Tag Archives: cultural adjustment

Notes to Self

Today’s entry is reposted in its entirety from Chez Loulou: A Taste of Life in the South of France, the blog of Jennifer Greco.   Jennifer lives in the south of France with her husband, two dogs and a cat.  She is a chef, writer, photographer and French cheese addict.  

by Jennifer Greco

Olonzac Market Day

The expression “I almost had to give up my firstborn child” does not translate into French. Use it and they’ll think you’re certifiable.

Your neighbors and your hairdresser will never stop commenting on your weight gain or loss.

There’s a reason behind la priorité à droite. You will just never understand it.

The type of bra you prefer is a balconnet, not a banquette*.

As soon as they learn that you’re American, they’ll assume that you’re rolling in dough. The expression “rolling in dough” doesn’t translate either.

Stop trying to order your steak à point*. It will always arrive bleu*, no matter what.

That sweet looking, little old lady standing uncomfortably close to you in line at the boulangerie is trying to cut in front of you. Stand your ground.

It is de l’eau* or un verre d’eau*. Get that through your head already.

The day that you’re running late for an appointment in town is the day that all the streets on your route will be shut down for a manifestation.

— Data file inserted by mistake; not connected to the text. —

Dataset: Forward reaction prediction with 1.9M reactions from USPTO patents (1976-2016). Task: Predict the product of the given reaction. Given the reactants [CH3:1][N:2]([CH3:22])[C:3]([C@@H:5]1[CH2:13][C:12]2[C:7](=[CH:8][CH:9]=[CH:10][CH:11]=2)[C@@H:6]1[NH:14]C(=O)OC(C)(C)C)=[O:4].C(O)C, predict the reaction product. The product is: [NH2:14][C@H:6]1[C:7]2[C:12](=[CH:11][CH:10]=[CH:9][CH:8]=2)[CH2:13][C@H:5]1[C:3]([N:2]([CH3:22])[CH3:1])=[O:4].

You will never be able to pronounce the words grenouille* or moelleux*. Stop embarrassing yourself by trying to.

You will continue to have those incredible “oh my god I live in France” moments. Savor them.

As soon as you get comfortable and think you’ve got this whole living in France thing all figured out, remember that you really haven’t.
And remember to breathe.

*banquette – seat
*à point – medium
*bleu – rare
*de l’eau – some water
*un verre d’eau – a glass of water
*grenouille – frog
*moelleux – soft or mellow

Que Sera Sera

Moving to another country takes you out of your comfort zone, a change that can be tough when you are used to being at the top of your game.   It can be particularly rough for trailing spouses who don’t have a structure to their days or a defined network of people with whom they interact each day.    Adjusting takes time, sometimes a lot longer than you expect.   In today’s  post, guest author Ashley Benz reflects on her own process of adjustment.  So take a deep breath, relax, and realize that you are not alone.

 by Ashley M.  Benz

My elementary school music teacher Mr. Cross (whose name was oh-so-perfect due to his militant demeanor) forced us to sing Que Sera Sera in fourth grade. Standing there, pigtails disheveled, having no idea what I was singing, I remember finding it both very exciting, as I was speaking another language, but also quite frustrating, as I had no idea what I was exactly saying.

Fast forward twenty or so years, and that very same feeling has hit me once more. This time, however, I can’t put down the sheet music and run out onto the playground, completely forgetting those feelings of confusion, frustration, and yet, every once in a while, a little jolt of excitement. It also is quite fitting that the translation of que sera sera means “whatever will be will be,” a phrase and ideology I grapple with daily as an American in Paris. Of greater irony, however, is that song itself was introduced in Hitchcock’s movie The Man Who Knew Too Much. Currently, my applicable title would be The Woman Who Knew Too Little.